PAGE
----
An early 19th century English Regency, neoclassical statuary marble fireplace, carved in Italy to the highest quality with crisply and deeply carved undercutting to the sculptural decoration. The centre tablet with a scene from the Roman poet Virgil’s epic Aeneid depicting the legendary founder of the Roman race, Aeneas. He recounts the misfortune and destruction of Troy after a ten-year war and his own predestined fate, to Dido his future tragic lover, the founder and first queen of Carthage. Circa 1825–1830.
The rectangular tiered and moulded shelf above the frieze, centred with a rectangular tablet with a very depressed and sorrowful Aeneas seated wearing a Phrygian cap opposite a regal Dido seated on a klismos throne chair with her sister Anna (who actively encouraged Dido’s passion and later unknowingly helped in her death) in attendance behind. The scene is lit by a tall flaming torch illuminating wine ewers. To either side are panels caved with half, winged figures and flying butterflies, symbolic of new life after death and resurrection, on ribbon leashes growing from scrolling leafy flowering acanthus. These fanciful beings appear in Raphael’s arabesques at the Vatican and were used later by Adam as independent motifs and in his arabesques compositions. The flanking blocks with baskets of summer flowers and ears of corn, allegorical of abundance and fertility. The pilaster jambs are decorated with further geometric arabesque carving, surmounted by capitols of palm leaves with turned ends. The whole raised up on foot blockings.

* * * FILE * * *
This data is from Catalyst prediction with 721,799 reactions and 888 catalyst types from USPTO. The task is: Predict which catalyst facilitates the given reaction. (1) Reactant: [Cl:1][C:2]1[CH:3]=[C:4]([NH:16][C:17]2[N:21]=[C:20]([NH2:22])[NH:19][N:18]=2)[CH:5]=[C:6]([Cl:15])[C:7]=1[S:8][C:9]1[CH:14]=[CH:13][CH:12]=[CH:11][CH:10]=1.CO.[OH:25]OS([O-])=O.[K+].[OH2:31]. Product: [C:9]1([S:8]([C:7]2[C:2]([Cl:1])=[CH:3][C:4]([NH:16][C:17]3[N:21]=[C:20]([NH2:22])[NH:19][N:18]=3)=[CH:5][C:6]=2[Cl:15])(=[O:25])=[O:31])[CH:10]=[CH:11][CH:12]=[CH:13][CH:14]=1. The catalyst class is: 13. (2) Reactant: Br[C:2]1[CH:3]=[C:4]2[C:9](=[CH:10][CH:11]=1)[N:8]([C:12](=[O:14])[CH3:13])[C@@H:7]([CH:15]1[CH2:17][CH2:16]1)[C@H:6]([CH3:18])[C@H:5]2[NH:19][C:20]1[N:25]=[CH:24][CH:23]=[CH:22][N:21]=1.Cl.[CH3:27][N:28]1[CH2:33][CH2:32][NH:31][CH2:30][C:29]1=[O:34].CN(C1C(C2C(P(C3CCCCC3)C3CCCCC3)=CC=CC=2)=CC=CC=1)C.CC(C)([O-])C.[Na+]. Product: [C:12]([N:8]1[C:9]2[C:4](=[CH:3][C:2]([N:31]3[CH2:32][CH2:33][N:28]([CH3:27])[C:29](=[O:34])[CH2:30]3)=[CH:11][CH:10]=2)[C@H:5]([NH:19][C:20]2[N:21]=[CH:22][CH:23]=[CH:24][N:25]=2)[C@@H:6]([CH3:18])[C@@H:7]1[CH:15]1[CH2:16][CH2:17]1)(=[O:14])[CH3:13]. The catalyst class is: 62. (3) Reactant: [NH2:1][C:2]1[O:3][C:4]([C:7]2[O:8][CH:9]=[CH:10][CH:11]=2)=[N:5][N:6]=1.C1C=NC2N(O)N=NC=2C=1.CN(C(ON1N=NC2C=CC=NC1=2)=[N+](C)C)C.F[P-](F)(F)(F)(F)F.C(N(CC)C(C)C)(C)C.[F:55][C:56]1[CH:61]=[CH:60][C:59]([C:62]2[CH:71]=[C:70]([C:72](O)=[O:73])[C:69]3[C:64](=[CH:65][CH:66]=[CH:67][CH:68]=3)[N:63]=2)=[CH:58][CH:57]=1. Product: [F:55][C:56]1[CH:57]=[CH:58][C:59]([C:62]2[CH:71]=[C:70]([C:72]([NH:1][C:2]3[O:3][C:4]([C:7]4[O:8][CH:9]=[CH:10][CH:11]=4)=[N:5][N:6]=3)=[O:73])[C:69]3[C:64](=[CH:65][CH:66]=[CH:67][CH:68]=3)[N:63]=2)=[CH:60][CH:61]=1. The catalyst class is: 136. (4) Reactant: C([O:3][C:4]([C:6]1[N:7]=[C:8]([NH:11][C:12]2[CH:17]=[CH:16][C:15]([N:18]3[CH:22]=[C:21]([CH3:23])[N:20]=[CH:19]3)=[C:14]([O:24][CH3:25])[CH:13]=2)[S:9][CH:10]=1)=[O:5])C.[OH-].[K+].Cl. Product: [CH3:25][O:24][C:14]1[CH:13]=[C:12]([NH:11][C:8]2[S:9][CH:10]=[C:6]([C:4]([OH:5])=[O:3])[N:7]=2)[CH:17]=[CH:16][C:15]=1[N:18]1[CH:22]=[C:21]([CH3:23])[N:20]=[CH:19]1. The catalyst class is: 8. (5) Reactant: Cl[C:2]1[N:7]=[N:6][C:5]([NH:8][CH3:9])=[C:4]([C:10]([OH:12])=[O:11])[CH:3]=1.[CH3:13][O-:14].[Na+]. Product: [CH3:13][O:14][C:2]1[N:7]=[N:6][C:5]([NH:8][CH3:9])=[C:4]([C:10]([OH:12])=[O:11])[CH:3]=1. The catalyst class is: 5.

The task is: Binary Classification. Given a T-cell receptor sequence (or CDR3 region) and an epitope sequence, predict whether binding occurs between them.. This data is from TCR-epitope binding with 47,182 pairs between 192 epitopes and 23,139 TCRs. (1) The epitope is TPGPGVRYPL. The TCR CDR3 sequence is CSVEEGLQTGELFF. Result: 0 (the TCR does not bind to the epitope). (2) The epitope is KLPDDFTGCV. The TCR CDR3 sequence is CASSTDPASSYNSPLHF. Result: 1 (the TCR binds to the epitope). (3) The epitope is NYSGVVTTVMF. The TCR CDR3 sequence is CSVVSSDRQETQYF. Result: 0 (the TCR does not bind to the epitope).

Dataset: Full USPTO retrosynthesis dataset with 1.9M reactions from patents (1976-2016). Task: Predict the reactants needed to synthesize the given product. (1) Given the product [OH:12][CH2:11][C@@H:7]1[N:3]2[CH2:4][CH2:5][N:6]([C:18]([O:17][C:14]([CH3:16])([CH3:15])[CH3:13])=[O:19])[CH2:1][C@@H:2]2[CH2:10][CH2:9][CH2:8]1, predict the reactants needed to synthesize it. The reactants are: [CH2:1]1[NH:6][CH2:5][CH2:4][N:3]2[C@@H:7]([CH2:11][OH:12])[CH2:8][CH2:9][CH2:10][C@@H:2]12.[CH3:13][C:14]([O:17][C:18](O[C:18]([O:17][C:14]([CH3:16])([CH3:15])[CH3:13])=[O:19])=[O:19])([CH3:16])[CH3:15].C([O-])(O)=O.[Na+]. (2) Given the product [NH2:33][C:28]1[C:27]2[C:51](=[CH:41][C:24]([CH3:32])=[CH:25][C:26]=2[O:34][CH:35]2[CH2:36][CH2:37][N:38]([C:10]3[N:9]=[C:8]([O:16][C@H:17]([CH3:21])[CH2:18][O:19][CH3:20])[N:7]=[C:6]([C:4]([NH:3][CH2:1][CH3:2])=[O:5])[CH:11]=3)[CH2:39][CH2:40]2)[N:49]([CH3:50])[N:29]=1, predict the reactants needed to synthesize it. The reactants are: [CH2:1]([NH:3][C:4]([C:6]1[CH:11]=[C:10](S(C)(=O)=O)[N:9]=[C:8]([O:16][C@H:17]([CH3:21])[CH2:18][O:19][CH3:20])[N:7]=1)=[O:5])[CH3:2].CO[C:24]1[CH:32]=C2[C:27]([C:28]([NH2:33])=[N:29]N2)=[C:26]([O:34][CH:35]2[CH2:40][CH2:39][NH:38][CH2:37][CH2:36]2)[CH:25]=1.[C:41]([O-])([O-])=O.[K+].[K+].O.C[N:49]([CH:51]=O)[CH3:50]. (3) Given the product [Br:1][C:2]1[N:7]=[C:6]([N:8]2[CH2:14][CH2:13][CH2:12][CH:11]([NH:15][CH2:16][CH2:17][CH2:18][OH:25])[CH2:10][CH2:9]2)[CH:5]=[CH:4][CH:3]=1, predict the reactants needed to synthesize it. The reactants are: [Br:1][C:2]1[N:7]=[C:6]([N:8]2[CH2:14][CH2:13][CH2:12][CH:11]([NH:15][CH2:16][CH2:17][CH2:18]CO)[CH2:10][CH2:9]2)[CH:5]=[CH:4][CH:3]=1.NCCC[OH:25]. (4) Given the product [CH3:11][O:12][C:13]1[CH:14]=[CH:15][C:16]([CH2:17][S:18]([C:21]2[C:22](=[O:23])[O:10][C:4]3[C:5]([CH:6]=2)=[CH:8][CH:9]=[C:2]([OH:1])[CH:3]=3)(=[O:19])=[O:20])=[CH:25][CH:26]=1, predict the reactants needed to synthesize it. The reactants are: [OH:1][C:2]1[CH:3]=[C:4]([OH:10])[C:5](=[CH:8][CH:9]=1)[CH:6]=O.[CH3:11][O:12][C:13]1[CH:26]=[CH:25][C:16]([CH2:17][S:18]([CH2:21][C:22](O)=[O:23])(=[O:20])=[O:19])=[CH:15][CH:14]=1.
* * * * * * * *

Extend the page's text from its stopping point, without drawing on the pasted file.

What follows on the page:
A comparable statuary marble fireplace with an identical centre tablet and flanking side panels carved by the same Italian workshop can be seen in Benjamin Disraeli’s old home at 93 Park Lane, Mayfair.* The house is fortunately well documented and was built by a speculative builder Samuel Baxter in 1823–25, and was purchased by Wynham Lewis, MP for Aldeburgh, in 1827. He employed the firm of Morant, Boyd & Morant, decorators, carvers and furniture makers of 88 New Bond Street, to decorate and furnish the house in 1827–8, and they must have installed the fireplace.** Dido’s love affair with Aeneas has made her a sympathetic heroine to all romantics of all ages and has been a tremendously inspirational subject in music, drama, literature and the visual arts.
* London Metropolitan Archive, SC PHL 01503703136.
** Survey of London, Vol. 40, Grosvenor Estate in Mayfair, chap. XX.